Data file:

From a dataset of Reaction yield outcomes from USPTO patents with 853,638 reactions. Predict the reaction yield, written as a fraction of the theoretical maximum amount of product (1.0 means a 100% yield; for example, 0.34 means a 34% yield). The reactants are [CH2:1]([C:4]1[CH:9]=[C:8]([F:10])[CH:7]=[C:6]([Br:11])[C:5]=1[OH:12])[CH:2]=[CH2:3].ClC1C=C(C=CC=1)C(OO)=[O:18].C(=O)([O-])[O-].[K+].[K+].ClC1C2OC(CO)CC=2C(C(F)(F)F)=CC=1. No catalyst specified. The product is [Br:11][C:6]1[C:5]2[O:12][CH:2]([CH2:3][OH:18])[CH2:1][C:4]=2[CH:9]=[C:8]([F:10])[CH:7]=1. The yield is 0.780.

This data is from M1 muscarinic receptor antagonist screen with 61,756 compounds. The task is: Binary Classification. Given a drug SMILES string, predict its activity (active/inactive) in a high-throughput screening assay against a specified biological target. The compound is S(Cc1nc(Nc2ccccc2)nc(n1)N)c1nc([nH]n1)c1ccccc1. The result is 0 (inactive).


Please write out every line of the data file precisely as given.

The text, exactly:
From a dataset of Reaction yield outcomes from USPTO patents with 853,638 reactions. Predict the reaction yield, written as a fraction of the theoretical maximum amount of product (1.0 means a 100% yield; for example, 0.34 means a 34% yield). The reactants are [CH2:1]([C:4]1[CH:9]=[C:8]([F:10])[CH:7]=[C:6]([Br:11])[C:5]=1[OH:12])[CH:2]=[CH2:3].ClC1C=C(C=CC=1)C(OO)=[O:18].C(=O)([O-])[O-].[K+].[K+].ClC1C2OC(CO)CC=2C(C(F)(F)F)=CC=1. No catalyst specified. The product is [Br:11][C:6]1[C:5]2[O:12][CH:2]([CH2:3][OH:18])[CH2:1][C:4]=2[CH:9]=[C:8]([F:10])[CH:7]=1. The yield is 0.780.

This data is from M1 muscarinic receptor antagonist screen with 61,756 compounds. The task is: Binary Classification. Given a drug SMILES string, predict its activity (active/inactive) in a high-throughput screening assay against a specified biological target. The compound is S(Cc1nc(Nc2ccccc2)nc(n1)N)c1nc([nH]n1)c1ccccc1. The result is 0 (inactive).